“Joining this training is very useful. It helps create skills in agriculture from scratch. Instead of the uninformed traditional approach, there was the methodical instruction on growing vegetables and proper storage.”

พรณรง ปั้นทอง แกนนำเครือข่ายภาคอีสาน / ภาพ: สุริยะ ผ่องพันธุ์งาม / แอ็คชั่นเอด ประเทศไทย

Phonnarong added that the factor that changed his life after the training was the proper knowledge that was practical and highly beneficial to his family and his community. It led to his intention to pass on the knowledge from the training to other areas in his northeastern network in future.

Sukanya Kerdtim, from an Ayutthaya community network, said that before the spread of COVID-19, she had been a company employee in Bangkok. When the outbreak occurred, her working hours were reduced until she was finally dismissed. She did not have the income to support her family. Then there was the food shortage as it was very difficult to buy food during the crisis.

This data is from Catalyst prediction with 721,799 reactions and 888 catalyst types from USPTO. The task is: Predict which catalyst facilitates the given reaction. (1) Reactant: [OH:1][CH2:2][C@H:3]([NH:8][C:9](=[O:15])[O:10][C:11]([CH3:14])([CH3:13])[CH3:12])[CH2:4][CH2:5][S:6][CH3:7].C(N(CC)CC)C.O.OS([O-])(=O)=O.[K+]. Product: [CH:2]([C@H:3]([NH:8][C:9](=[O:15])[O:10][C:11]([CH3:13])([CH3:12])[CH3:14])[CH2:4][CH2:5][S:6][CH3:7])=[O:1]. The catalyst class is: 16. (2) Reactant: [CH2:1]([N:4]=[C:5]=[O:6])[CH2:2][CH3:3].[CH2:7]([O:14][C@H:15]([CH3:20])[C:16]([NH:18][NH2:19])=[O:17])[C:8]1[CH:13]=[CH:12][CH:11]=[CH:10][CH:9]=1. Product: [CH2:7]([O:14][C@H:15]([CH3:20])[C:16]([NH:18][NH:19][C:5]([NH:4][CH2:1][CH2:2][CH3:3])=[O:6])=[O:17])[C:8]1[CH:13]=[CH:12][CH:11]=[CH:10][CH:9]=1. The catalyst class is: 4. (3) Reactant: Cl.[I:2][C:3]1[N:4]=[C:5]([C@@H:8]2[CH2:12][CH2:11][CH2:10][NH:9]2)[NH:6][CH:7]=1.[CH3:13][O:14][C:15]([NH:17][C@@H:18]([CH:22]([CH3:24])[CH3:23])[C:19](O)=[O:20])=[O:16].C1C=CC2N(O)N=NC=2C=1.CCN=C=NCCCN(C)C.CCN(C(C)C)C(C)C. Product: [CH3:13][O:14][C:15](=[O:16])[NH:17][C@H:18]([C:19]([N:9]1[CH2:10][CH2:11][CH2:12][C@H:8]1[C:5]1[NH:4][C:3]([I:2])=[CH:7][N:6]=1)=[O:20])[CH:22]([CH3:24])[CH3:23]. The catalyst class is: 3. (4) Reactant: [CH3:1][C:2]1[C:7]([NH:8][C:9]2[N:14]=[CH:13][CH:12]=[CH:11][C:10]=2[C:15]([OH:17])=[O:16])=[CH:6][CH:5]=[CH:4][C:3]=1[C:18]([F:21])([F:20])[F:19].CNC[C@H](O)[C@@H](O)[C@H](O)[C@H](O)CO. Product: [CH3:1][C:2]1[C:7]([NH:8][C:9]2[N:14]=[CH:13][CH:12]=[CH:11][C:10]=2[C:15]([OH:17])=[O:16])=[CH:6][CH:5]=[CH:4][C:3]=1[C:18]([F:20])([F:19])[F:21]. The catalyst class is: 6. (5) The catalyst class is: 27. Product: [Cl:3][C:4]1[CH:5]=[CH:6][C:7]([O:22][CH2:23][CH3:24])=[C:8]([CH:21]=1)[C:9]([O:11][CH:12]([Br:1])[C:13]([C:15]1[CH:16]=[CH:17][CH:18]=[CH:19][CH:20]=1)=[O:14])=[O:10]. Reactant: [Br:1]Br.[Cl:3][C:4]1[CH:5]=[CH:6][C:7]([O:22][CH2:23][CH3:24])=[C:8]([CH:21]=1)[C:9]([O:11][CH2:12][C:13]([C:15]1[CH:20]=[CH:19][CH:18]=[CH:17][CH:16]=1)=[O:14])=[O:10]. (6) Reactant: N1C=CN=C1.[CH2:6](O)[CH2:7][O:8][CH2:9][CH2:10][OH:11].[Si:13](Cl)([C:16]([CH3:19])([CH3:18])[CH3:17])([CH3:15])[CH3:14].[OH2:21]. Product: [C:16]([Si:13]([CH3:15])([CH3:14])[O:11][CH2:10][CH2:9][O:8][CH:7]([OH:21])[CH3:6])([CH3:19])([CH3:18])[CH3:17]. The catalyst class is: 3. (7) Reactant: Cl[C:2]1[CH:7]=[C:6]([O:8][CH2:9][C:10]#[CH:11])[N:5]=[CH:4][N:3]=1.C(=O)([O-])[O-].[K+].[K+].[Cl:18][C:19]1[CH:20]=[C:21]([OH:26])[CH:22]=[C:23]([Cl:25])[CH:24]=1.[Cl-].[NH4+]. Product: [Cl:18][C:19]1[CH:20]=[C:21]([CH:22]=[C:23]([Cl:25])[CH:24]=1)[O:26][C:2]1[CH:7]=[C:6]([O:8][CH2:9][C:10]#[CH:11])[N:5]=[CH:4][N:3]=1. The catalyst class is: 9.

After joining a training about soil preparation and vegetable growing, Sukanya could better appreciate the importance of food security and would raise awareness on the issue, starting by growing greens at home and transferring this knowledge to friends in the community.

“I believe the vegetables that I grow will be shared with colleagues and friends. The sharing is not limited to vegetables, knowledge can be shared too.”

ขจร ฉูตรสูงเนิน จากชุมชนไทยเกรียง / ภาพ: สุริยะ ผ่องพันธุ์งาม / แอ็คชั่นเอด ประเทศไทย

Kajorn Chutsungnoen, from the Thai Kriang community network in Samut Prakan Province, was a repairman. During the pandemic, he struggled with food shortage. Sometimes his wife could not make her daily trip to the market. With his interest in food security and experience of growing vegetables at home, he was interested to join this training. He wanted to properly grow his own food and to set an example for his community.